Friday, 19 November 2010

Alien Frontiers

Alien Frontiers is by a first-time designer and a first-time publisher, and the publication of the game was funded by a kickstarter project, where supporters and customers pledged to buy the game, and only when enough funding was secured, the actual printing went ahead. This kickstarter project received good support, and the first printing of the game had sold out. Some retailers bought some stock (Cool Stuff Inc and Fun Games Cafe), but I wonder how many units they had. I'm guessing it would be difficult to buy a copy of the game now. I wonder whether a 2nd printing is being planned.

The Game

In Alien Frontiers, the players compete to colonise an alien planet. You gain points for every colony you establish, and also for control of each region on the planet. There are a few other ways of gaining points, but these two are the most important. The game ends when one player has established a certain number of colonies, and whoever has most points at that time wins. It will not necessarily be the player who ends the game, but I think usually it will be the case.

Everyone starts the game with 3 spaceships, and in this game spaceships are dice. On your turn, you pick up your dice from the board, roll them, and then assign them to the various spaces on the board to do different things. The spaces are limited, and have different requirements before you are allowed to put a die or dice on them, e.g. some need pairs of matching numbers, one of them needs precisely a 6. When you place your dice, you gain resources (energy and ore), you gain special ability cards, you colonise, you can even rob another player. There are 3 ways of colonising, (a) spending a lot of expensive resources (constructing a colony), (b) spending fewer resources but one dice (using a spaceship as a terraforming station to construct a colony), or (c) spending fewer resources but having to commit dice over multiple rounds to complete the colonisation (colonising using colonist huts). You can also build more spaceships, i.e. get yourself more dice. You can have up to 6 dice. Naturally more dice mean better chances of meeting dice-placement requirements, as well as being able to do more on your turn.

Game set up and being explained. The game is for 2 to 4 players. Depending on the number of players, some spaces on the board are blocked off, and we used the red dice to do this.

I think these are bonus pieces. They are supposed to be your colonies. They look like an electronics component. The normal colony is the M&M-like piece on the right.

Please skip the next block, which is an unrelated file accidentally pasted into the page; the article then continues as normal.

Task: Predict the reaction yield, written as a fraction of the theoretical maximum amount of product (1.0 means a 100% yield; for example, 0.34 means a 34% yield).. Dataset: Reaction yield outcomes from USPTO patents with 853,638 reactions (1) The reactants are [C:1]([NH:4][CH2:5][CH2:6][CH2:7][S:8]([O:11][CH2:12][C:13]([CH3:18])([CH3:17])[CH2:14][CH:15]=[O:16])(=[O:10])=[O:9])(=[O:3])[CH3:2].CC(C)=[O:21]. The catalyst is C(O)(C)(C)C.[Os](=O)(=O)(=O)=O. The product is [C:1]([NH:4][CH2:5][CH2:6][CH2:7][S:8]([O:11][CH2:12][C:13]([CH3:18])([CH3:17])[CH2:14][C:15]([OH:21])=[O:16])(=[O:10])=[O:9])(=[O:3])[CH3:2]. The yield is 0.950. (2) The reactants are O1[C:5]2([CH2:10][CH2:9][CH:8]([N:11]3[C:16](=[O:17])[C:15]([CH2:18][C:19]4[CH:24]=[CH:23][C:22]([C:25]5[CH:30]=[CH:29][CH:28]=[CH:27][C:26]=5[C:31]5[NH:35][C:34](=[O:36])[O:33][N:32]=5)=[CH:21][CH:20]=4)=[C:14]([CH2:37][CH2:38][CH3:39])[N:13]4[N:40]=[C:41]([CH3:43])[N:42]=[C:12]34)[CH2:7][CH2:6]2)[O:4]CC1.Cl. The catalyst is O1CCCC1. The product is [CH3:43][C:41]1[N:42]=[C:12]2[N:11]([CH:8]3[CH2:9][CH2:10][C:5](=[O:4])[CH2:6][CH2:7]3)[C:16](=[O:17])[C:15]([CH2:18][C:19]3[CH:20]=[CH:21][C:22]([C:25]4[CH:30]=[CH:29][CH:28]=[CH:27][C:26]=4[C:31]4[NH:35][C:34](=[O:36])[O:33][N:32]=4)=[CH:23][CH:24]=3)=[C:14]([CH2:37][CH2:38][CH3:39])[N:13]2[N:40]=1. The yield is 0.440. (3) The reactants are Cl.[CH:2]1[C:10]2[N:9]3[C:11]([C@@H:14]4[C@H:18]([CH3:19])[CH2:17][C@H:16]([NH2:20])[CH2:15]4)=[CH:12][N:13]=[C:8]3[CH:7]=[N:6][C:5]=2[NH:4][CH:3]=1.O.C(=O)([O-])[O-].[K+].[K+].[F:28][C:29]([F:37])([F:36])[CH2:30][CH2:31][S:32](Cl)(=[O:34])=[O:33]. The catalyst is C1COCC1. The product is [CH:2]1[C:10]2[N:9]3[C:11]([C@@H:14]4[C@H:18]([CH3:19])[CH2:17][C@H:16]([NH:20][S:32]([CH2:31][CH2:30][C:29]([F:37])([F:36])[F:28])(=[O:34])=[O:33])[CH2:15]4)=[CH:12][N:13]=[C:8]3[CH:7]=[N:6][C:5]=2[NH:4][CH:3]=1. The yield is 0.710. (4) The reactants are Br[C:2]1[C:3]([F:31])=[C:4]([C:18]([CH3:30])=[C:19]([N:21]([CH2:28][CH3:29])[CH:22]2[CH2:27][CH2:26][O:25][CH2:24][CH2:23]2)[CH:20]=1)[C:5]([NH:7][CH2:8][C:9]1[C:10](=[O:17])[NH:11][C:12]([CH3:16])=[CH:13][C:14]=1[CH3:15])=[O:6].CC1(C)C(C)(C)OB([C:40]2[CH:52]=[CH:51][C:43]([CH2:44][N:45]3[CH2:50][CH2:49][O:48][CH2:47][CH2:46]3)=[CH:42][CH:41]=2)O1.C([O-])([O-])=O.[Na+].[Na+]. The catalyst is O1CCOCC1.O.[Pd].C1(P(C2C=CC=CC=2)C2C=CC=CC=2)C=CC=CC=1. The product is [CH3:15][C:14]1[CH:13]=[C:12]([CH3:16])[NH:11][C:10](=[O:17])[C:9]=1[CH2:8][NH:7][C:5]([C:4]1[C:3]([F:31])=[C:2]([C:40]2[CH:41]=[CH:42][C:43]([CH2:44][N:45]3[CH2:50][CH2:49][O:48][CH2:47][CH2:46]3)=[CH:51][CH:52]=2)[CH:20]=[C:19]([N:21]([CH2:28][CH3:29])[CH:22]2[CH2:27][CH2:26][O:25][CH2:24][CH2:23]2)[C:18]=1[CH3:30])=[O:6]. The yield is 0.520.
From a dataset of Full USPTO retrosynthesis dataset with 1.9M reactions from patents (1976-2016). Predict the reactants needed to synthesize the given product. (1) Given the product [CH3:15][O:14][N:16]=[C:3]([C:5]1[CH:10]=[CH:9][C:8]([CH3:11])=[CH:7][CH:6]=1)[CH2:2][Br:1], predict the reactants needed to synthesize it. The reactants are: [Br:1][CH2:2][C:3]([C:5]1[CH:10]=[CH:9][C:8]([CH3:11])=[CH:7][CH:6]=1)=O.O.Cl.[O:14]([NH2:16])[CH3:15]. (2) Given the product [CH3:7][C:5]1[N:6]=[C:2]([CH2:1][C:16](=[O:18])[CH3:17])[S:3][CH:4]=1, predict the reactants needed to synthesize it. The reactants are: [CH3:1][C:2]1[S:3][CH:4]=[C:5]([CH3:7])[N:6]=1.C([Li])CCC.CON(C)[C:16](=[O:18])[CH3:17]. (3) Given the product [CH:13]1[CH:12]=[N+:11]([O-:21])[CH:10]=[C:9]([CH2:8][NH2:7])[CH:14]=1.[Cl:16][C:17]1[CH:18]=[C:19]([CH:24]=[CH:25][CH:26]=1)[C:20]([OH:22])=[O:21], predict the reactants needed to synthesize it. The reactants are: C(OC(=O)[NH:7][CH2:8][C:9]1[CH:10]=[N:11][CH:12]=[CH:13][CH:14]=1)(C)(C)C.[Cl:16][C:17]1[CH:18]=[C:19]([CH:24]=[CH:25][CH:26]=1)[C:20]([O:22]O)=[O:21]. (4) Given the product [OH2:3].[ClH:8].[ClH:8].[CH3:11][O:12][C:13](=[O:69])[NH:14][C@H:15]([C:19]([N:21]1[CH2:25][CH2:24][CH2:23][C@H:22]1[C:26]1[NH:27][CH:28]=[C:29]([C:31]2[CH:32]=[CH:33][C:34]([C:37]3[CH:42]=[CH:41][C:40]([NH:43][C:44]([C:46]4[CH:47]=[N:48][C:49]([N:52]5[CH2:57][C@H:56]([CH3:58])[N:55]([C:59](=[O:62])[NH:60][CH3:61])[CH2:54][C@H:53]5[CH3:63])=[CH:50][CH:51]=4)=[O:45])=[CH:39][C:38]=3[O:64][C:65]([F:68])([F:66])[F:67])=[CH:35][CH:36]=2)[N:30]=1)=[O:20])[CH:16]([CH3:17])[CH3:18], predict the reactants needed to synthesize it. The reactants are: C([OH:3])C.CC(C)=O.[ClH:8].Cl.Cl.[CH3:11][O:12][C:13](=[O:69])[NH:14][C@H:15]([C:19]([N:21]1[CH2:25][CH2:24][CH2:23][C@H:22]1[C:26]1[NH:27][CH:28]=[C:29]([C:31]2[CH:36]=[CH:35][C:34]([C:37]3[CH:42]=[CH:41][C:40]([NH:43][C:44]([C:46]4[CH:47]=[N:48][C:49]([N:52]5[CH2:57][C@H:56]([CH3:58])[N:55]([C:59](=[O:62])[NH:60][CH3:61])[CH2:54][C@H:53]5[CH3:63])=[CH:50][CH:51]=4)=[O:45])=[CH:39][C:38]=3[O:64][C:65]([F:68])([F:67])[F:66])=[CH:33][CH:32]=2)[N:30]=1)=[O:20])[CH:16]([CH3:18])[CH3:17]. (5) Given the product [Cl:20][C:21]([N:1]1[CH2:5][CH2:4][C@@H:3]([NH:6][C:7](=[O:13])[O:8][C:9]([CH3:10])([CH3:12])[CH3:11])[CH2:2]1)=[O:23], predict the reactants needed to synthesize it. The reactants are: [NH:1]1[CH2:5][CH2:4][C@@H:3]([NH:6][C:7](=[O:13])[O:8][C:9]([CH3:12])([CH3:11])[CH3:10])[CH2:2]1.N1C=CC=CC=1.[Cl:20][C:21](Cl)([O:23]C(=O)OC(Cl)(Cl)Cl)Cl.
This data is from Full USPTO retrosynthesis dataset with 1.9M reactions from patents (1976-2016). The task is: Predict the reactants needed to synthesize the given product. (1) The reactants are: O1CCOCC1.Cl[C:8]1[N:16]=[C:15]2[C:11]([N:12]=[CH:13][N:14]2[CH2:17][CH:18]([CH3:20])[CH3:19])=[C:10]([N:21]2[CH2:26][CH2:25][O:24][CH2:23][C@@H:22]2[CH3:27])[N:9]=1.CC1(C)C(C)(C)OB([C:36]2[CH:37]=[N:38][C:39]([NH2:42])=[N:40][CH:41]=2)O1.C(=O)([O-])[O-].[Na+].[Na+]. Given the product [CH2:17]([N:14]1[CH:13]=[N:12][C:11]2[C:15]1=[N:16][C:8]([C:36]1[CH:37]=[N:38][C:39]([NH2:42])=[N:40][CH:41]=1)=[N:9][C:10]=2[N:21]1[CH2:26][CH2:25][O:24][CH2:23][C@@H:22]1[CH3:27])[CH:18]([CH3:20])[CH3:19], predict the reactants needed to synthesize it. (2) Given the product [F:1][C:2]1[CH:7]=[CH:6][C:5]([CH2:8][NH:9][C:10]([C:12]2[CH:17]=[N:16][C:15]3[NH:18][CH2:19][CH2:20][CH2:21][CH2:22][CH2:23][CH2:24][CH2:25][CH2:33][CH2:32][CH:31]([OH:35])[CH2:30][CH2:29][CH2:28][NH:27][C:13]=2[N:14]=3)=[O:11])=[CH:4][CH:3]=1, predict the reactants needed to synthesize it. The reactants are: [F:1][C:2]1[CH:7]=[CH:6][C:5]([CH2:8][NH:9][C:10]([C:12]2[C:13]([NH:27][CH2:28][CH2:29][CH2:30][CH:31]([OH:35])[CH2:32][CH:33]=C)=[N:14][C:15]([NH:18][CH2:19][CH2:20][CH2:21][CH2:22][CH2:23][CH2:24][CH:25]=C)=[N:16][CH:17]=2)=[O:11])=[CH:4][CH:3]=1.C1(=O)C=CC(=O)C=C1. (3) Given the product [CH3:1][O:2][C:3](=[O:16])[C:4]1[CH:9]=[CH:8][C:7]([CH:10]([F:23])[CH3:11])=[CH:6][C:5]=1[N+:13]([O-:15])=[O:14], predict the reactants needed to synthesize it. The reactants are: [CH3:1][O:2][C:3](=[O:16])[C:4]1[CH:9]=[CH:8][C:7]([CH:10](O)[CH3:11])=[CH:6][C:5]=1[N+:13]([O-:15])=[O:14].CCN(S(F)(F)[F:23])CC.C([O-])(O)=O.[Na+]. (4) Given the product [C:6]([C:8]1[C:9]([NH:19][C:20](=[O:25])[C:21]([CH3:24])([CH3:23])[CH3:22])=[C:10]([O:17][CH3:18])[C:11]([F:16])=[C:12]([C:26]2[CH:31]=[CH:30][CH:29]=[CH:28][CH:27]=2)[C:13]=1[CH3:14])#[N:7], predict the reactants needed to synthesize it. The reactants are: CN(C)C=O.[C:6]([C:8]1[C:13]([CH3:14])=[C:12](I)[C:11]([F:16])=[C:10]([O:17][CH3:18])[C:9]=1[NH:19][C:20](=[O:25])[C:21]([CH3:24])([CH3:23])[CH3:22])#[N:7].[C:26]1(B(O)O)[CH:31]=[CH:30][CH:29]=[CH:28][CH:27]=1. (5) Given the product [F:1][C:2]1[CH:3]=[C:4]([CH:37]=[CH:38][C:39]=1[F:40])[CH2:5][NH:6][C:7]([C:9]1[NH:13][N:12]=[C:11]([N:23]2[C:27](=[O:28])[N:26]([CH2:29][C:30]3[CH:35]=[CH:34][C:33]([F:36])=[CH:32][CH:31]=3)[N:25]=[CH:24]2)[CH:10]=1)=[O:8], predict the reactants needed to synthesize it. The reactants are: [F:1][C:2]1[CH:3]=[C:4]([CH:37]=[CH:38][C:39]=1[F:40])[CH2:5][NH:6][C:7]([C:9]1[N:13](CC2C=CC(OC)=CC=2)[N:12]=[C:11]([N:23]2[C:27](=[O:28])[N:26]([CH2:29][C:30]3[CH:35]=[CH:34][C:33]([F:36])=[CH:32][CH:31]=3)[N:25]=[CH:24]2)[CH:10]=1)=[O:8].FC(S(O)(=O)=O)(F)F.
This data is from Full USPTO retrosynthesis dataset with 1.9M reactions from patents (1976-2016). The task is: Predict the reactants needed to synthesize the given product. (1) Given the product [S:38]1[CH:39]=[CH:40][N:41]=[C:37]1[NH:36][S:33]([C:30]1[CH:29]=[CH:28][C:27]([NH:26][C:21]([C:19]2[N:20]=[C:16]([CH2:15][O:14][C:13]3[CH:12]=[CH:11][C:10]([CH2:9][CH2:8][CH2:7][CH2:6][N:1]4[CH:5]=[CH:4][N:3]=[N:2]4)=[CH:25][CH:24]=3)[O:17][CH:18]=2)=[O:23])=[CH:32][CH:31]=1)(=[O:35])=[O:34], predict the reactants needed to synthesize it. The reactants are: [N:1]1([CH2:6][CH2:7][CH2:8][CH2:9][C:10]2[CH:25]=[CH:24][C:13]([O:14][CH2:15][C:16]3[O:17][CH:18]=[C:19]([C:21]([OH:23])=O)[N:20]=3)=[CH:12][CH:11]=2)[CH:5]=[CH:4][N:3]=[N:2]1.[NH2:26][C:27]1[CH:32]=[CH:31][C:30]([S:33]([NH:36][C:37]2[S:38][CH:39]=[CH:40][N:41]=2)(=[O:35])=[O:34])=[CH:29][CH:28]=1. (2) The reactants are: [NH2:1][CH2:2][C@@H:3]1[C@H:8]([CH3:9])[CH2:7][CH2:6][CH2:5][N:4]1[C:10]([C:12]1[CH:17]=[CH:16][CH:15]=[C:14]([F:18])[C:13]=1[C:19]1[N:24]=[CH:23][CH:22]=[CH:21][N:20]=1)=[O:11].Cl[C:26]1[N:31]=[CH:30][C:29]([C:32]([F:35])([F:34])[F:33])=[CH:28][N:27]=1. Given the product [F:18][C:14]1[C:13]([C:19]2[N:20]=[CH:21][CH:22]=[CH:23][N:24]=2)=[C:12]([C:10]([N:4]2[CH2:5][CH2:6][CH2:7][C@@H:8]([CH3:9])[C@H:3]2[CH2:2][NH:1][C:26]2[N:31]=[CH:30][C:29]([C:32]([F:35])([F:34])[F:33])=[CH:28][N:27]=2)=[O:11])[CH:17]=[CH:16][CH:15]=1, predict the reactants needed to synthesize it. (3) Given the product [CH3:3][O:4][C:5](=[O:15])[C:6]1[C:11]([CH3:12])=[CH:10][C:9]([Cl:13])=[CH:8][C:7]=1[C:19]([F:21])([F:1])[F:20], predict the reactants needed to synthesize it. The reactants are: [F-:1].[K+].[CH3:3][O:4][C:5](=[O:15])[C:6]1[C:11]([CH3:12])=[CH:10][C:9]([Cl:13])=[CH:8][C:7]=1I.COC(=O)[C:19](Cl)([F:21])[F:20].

Correction 20 Nov 2010: Allen, who owns this copy of the game, clarified that he had bought these pieces from a hardware store. They didn't come with the game. My mistake.

The Solar Converter is one of the spaces on the board where you can place dice. You place dice here to harvest energy. The icons tell you how much energy you harvest for the different valued dice you place.

When you colonise a new territory, you gain a special ability. Every territory gives a special ability, e.g. an extra die (an alien spaceship), discount when using alien artifacts, faster colonisation by colonist huts. More than one player can establish a colony in the same territory. Whoever has majority enjoys the special ability provided by the territory.

So basically the game is a race to establish colonies. You need to collect resources to do that. Along the way there are many things that can help you - the alien artifact cards, and the special abilities provided by the territories.

Components (left to right, top to bottom): dice (i.e. spaceships), colonies, territory special ability tile, energy (orange discs), and ore (grey cube).

Well, this was what first came to mind when I saw these three discs. These markers come into play via some of the alien artifact cards. When placed on a territory, "R" locks the territory preventing new colonies or colony migration, "I" disables the special ability of the territory, and "P" makes the territory dominance worth 1pt more.

The Play

I played a 3-player game with Allen and Han. In the beginning we all went for new territories and did not compete. It was a race to claim the territories with the most attractive special abilities. By colonising a new territory, you gain 2pts - 1pt for your new colony and 1pt for being dominant in the territory. If another player establishes a new colony in the same territory, you'd lose 1pt because you'd no longer have dominance. You still keep the special ability though, even though you are tied on majority with your opponent. You only lose it when the other player outnumbers you.